Wednesday, October 19, 2011

The 20th Anniversary of the SNES - Part 3

Final Fantasy II & III
Due to re-releases of the titles receiving their proper numbering, these two game are more commonly known as Final Fantasy IV & VI, respectively. I'm probably cheating by combining both games as one entry, though it is because I don't find either soundtrack to be particularly amazing as a whole. However, both games have several standouts and deserve to be included, even if it takes both to create one full entry. Plus, my friend would scold me harshly if I did not include Final Fantasy III in this article.

Out in the Field – Final Fantasy II
With a nice and mellow pace, this theme represents the vast landmasses the heroes will soon travel across. It may seem a little laid back to embody an adventurous spirit, but it's a long journey out there, and slow and steady does it. There is also another version of this theme in the subterranean area of the game, set at a lightly slower tempo and with a bit of a jazzy bass, which is also an excellent piece..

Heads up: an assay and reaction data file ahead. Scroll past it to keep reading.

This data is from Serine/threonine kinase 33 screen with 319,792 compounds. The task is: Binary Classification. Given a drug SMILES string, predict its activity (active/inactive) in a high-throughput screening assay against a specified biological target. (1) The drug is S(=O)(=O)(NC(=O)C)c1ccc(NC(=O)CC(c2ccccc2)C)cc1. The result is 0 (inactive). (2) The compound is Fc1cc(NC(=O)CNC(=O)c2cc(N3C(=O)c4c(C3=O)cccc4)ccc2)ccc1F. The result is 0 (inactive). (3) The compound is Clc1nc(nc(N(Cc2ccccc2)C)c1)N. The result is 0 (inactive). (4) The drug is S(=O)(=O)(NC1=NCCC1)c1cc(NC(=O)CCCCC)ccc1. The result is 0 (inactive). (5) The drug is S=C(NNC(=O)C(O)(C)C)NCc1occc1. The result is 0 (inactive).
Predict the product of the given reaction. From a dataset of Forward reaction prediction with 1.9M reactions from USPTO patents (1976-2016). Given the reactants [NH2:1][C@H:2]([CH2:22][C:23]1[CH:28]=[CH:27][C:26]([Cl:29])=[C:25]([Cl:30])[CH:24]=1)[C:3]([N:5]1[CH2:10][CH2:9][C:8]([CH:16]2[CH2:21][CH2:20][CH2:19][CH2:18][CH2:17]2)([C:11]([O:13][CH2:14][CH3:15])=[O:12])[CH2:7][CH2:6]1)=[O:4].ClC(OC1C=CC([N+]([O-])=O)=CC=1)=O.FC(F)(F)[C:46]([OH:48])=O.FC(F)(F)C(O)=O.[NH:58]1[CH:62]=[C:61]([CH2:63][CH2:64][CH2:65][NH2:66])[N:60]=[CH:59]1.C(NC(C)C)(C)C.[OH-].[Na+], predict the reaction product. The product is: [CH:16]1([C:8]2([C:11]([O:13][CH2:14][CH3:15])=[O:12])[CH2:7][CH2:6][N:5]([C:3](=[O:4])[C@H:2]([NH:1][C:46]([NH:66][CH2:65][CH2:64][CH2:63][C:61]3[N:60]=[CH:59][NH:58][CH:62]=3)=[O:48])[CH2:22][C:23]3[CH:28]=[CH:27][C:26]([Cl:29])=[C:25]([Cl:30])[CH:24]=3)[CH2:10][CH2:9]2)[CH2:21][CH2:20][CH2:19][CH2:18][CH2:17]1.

Jaunt on the Moon – Final Fantasy II
Deep in the core of the moon, where a great evil lurks, this tune is all that's to be heard as the party trek ever closer to the center. Rather than taking a foreboding approach, this trumpet melody is instead inspiring, pushing you onward into the final confrontation. Soon, an unavoidable epic battle will commence, inching closer with each step.

Field/Terra's Theme – Final Fantasy III
This is a piece that's hard to describe, as it works on many levels, but I'll give it my best. Normally, I would prefer a more relaxed field theme, but this one represents more than just a sprawling adventure across unknown lands. It also encompasses the soul-searching journey of the game's protagonist, Terra, who doesn't appear to fit in anywhere. The flute in the first part is her spirit, pushing forward, and the brass in the second part is her hope, never dwindling.

Doma Castle/Cyan's Theme – Final Fantasy III
One step into this empty castle, and one listen, is all it takes to realize what had happened. Slow in tempo, the flute and the drums convey the lifeless castle, its people killed off in a great tragedy. A lone survivor is all that remains, with nothing left but revenge. Farther into the piece, the segment with the brass and strings gives hope that he will prevail, ensuring that no one else will feel his pain.

The next game may or may not be surprising! But probably not.

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